Who Really Cares: The Surprising Truth About Compassionate Conservatism -- America's Charity Divide -- Who Gives, Who Doesn't, and Why It Matters

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Basic Books, Dec 4, 2007 - Social Science - 272 pages
We all know we should give to charity, but who really does? In his controversial study of America's giving habits, Arthur C. Brooks shatters stereotypes about charity in America-including the myth that the political Left is more compassionate than the Right. Brooks, a preeminent public policy expert, spent years researching giving trends in America, and even he was surprised by what he found. In Who Really Cares, he identifies the forces behind American charity: strong families, church attendance, earning one's own income (as opposed to receiving welfare), and the belief that individuals-not government-offer the best solution to social ills. But beyond just showing us who the givers and non-givers in America really are today, Brooks shows that giving is crucial to our economic prosperity, as well as to our happiness, health, and our ability to govern ourselves as a free people.

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Who really cares: the surprising truth about compassionate conversatism: America's charity divide--who gives, who doesn't, and why it matters

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Here, economics and public policy scholar Brooks offers up impressive research on the demographics of charitable giving, revealing that religious people (i.e., belonging to any faith, they regularly ... Read full review

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The title of this book refers to the surprising find that the author came across in his research: conservatives are much more generous than liberals. This flies in the face of the conventional wisdom where even president Bush had to brandish his 2000 campaign as "compassionate conservatism". It turns out "compassionate" is redundant: conservatives of all stripes outflank liberalism when it comes to charitable giving and generosity. This is a very stable and robust find, and it turns out that it does not depend on the kind of charity: money, time, treasure, blood donations, secular or religious causes, in all those categories conservatives, especially the religious kind, are by far more giving and generous than anyone else. One of the great strengths of this book is the reliance on empirical, quantifiable, data and not case studies or the word of mouth. Even though the book is data driven, it is eminently readable and should be read by anyone who has even the slightest interest in public policy debate.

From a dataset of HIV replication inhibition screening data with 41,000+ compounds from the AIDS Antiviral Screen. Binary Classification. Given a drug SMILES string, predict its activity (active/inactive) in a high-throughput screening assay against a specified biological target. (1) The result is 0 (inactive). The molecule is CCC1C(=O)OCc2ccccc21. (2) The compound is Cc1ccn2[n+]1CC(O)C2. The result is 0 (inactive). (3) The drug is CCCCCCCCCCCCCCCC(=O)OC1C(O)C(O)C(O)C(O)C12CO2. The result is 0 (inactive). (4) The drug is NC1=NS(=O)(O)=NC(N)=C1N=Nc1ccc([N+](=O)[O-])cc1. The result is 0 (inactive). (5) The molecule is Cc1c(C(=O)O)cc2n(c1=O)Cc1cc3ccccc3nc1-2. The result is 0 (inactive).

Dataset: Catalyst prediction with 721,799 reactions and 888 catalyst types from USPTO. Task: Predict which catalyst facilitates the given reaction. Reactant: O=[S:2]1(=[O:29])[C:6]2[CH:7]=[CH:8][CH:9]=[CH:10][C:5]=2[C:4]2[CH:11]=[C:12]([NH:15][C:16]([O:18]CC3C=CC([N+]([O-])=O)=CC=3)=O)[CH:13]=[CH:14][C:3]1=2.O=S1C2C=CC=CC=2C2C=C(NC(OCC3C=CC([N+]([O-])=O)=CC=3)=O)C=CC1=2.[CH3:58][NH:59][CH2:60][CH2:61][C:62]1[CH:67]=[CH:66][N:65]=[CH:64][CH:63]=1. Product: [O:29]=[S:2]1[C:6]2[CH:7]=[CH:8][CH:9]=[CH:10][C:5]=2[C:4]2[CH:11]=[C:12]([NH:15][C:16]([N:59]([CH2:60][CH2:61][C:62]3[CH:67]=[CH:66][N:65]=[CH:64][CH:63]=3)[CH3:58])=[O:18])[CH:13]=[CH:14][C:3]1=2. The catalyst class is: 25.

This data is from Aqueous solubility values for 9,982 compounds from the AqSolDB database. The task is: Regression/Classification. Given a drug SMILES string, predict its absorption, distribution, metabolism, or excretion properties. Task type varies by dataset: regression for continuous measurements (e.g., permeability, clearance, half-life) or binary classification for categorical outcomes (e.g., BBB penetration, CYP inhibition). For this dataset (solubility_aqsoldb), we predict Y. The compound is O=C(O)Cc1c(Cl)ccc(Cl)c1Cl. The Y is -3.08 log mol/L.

Is Compassionate Conservatism an Oxymoron?
Faith and Charity
Other Peoples Money
Income Welfare and Charity
Charity Begins at Home
Continental Drift
Charity Makes You Healthy Happy and Rich
The Way Forward
The Data on Charity and Selfishness

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Page 2 - They have not only commercial and manufacturing companies, in which all take part, but associations of a thousand other kinds, religious, moral, serious, futile, general or restricted, enormous or diminutive. The Americans make associations to give entertainments, to found seminaries, to build inns, to construct churches, to diffuse books, to send missionaries to the antipodes; in this manner they found hospitals, prisons, and schools.

About the author (2007)

Arthur C. Brooks is President of the American Enterprise Institute, a public policy think tank in Washington, DC. He is the author of nine books, including The Battle, Gross National Happiness, and Who Really Cares. Until 2009, Brooks was the Louis A. Bantle Professor of Business and Government Policy at Syracuse University.

Previously, Brooks spent twelve years as a professional French hornist with the City Orchestra of Barcelona and other ensembles. He is a native of Seattle and currently lives in Bethesda, Maryland, with his wife Ester and their three children.

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